Queer Places:
Villa Foscari o La Malcontenta, Mira, VE
University of Cambridge, 4 Mill Ln, Cambridge CB2 1RZ
Cimitero di San Michele Venice, Città Metropolitana di Venezia, Veneto, Italy

Albert "Bertie" Clinton Landsberg (September 21, 1889 - March, 1965) was the son of banker Albert Landsberg (1851–1923) and Lucy Ethel Williams. A bon vivant, Bertie Landsberg pursues his yearning for the true and the beautiful. In 1926 he bought Villa Foscari "La Malcontenta", together with his friends Paul Rodocanachi and Catherine d'Erlanger. After splendid summer salons, he had to flee from fascism, which had taken over anti-Semitism, in 1939 and returned in 1947. After the war, he visited the villa for a few weeks each year until his death in 1965. Lord Claud Philimore inherited the building and later sold it again to the Foscari family.

The death in March 1965 of Bertie Landsberg has removed from the artistic world of Europe and America a remarkable and rarely gifted personality.

Born in Brazil, he descended through both parents from distinguished European and North American stock. He was educated mostly in England, at Harrow and Cambridge, and later in Paris. But it was in England that he felt most at home. So much was this so that, when an attaché at the Brazilian Embassy, he so far forgot his status as to apply for British nationality; a lapse which his ambassador happily took with good humour.

He had the unusual advantage and strength of being broadly clear, at the age of 11 or so, that his aim in life would be the study and pursuit, the possession and adoration, the constant contemplation and evaluation of beauty in all its forms. And though tossed about by all, or more than the normal flux of change, chance, passion and desire, he never lost sight of that aim.

Paul Rodocanachi, Portrait of Bertie Landsberg, 1912

Pablo Picasso, Bertie Landsberg, 1922

Lord Snowdon, Bertie e Dorothea Landsberg at La Malcontenta

From earliest days he was a passionate looker, absorbing form, light and shade, texture, pattern, colour relationship : noting and comparing. And judging by absolute standards, without prejudice or predilection. His mind was singularly free and open to new impressions and modes. His approach to all works of art was sensual rather than intellectual and he became scholarly chiefly from having 'read' and remembered an immense quantity of works of art, rather than books about them: though these, too, followed or accompanied. His reaction to a work of art was spontaneous and immediate, though he might return to it for a lifetime of study and observation. This approach helped him greatly in his creative work both in Italy and over the beautiful house he evolved from a ruin in Portugal and for which he de-signed so much of the furniture and fittings with rare taste.

He was 35 when he first saw the Villa Foscari at Malcontenta and gave himself up to a love affair which ended only with his death, and which remains his most moving memorial. He knew little of Italy at the time except from pictures and books, having concentrated on France and England. The impact of the noble old building was instantaneous, overwhelming and never diminished. He has beautifully told its story and his own part in it in the pages of Country Life.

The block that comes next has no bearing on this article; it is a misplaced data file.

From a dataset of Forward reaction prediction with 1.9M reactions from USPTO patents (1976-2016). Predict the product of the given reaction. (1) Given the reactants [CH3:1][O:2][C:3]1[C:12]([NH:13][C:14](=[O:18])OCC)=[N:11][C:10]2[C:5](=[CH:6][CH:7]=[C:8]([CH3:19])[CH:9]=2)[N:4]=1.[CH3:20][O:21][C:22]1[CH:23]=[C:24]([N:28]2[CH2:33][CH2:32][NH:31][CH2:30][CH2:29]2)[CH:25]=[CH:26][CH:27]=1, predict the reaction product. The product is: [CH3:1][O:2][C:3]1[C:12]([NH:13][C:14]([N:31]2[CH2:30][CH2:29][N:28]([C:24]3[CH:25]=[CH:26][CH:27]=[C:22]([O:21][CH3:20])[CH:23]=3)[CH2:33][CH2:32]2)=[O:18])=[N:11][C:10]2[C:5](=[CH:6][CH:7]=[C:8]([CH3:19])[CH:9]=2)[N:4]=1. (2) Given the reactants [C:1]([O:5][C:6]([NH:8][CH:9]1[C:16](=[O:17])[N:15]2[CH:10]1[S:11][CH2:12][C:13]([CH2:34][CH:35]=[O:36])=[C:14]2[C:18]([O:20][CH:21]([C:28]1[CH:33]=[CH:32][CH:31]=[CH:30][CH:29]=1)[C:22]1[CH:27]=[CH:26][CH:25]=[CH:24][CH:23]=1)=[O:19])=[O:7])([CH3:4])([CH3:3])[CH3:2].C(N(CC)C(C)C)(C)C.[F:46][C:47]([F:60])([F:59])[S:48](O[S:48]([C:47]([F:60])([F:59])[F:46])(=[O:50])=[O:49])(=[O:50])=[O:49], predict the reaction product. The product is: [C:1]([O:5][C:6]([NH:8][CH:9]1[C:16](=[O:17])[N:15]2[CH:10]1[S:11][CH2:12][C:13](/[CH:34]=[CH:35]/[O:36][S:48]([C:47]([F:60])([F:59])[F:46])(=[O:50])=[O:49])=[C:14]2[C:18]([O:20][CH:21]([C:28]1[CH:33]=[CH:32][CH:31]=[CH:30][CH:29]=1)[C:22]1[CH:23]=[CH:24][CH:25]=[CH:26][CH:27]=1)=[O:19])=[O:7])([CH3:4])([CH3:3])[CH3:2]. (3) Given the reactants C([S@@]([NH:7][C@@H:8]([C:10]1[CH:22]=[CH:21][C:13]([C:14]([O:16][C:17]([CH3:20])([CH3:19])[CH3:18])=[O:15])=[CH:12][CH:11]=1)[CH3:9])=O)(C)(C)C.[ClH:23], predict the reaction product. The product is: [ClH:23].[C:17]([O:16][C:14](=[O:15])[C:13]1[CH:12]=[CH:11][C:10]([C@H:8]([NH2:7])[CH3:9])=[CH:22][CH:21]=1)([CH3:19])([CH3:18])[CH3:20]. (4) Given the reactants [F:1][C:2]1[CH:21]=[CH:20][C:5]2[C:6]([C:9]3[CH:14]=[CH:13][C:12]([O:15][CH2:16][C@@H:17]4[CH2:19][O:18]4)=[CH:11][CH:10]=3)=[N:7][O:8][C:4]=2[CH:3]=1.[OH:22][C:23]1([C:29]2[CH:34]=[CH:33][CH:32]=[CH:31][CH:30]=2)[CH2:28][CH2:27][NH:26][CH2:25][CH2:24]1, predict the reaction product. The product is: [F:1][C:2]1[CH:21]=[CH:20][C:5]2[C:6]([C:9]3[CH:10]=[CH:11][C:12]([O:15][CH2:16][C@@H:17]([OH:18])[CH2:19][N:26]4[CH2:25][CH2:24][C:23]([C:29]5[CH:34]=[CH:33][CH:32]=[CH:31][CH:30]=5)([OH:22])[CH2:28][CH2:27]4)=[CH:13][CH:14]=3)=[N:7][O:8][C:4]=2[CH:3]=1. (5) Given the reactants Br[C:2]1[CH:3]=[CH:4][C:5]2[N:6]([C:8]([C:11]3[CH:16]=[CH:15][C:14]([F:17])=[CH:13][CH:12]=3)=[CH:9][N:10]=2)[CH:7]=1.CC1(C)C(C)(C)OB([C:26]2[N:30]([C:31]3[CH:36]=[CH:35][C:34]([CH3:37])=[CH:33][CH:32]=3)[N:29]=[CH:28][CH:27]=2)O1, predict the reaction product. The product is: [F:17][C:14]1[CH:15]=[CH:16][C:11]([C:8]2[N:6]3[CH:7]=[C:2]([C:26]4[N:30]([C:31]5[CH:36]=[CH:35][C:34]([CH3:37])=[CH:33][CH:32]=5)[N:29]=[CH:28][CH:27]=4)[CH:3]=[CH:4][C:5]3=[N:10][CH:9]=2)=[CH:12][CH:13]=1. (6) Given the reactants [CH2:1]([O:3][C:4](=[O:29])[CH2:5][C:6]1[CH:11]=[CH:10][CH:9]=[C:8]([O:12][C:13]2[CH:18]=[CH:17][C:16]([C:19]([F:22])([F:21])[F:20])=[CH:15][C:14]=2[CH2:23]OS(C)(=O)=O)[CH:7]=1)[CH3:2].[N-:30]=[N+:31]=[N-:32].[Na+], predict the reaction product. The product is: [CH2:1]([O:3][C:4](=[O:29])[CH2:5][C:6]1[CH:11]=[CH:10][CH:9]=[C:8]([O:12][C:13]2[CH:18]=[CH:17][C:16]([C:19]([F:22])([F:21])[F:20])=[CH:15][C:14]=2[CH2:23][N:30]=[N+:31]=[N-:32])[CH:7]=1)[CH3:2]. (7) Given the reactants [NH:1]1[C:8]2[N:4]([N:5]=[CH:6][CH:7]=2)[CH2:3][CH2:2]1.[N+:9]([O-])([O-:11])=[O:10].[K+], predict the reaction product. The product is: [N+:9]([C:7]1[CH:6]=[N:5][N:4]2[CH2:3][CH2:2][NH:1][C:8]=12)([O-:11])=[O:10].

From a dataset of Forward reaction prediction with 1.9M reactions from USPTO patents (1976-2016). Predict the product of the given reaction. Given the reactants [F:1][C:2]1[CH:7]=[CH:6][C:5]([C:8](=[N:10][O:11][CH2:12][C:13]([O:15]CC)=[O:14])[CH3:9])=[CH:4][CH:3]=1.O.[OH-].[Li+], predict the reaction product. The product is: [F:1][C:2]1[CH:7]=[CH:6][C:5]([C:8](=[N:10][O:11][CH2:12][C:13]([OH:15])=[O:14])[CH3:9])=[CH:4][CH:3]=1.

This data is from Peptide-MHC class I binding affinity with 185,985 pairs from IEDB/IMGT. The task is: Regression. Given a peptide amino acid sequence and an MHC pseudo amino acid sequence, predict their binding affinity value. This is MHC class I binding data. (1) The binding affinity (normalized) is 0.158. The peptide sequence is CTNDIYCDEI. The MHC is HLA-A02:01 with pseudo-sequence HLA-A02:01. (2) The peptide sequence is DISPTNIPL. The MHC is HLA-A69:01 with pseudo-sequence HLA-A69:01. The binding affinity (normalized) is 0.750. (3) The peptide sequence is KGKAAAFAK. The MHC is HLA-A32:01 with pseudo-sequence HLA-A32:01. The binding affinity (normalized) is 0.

Two perfections are fused now in that building: that of Palladio and his fellow-artists and Bertie Landsberg's recreation of it and its adaptation to modern use. One hears of many 'perfect' houses, 'perfectly' arranged. The epithet is loosely used. Malcontenta is the great exception. Never has such perfect harmony between building, decoration, furniture and objects been so perfectly achieved. Not a form, not a colour, not a texture is out of place, or does not serve to enhance and complete the archi-tectural whole. And all this is achieved by the simplest, yet most artful, means. This extraordinary two-fold work of art comes as a revelation to all who see it.

One might be inclined to think his achievements somewhat slight: a beautiful old house rescued and recreated, another with its ordered gardens and dependencies formed from a few low, rambling ruins into an earthly paradise; designs for furniture and so forth; a slim volume of sensitive poems. Until one comes to examine them, and to realize that it requires a lifetime's ex-perience and knowledge to create with such restraint and such distinction.

And then how to estimate what he gave out in generous, com-passionate human sympathy and understanding? And to remember the riches of his conversation! He had a mind so stored with sensitive knowledge, observation, and distilled experience, that the most casual, chance remark would often release a flood of thoughtful comparison, embroidery and reminiscence which would leave one gasping at so rich a return on so paltry an invest-ment. The enthralling torrent of words would flow, eager, apt, and illuminating, interrupted by warm, infectious laughter and more than Jamesian parentheses - on the landing of the stairs, over an unceasingly renewed lather while shaving, at ease in the beauti-ful rooms, or across the table over delicious and prolonged feasts in the shade of the acacia grove at Malcontenta. Conversation shared with and taken up by so many people who represented all that was most vital and creative in the artistic world of many countries.

Gifted with good looks and charm, he never lost, as physical bulk gained on him, his finely bred features and appearance. Indeed his size seemed only an emanation of his large warmth of heart, generosity, and compassion, and a token of the assurance and certitude which study and experience had brought him.

His enthusiasm never waned or faltered, and to the day of his death he always planned and acted as if what he was creating or doing would have eternal values. Those who knew him can only feel that it will.

My published books:

See my published books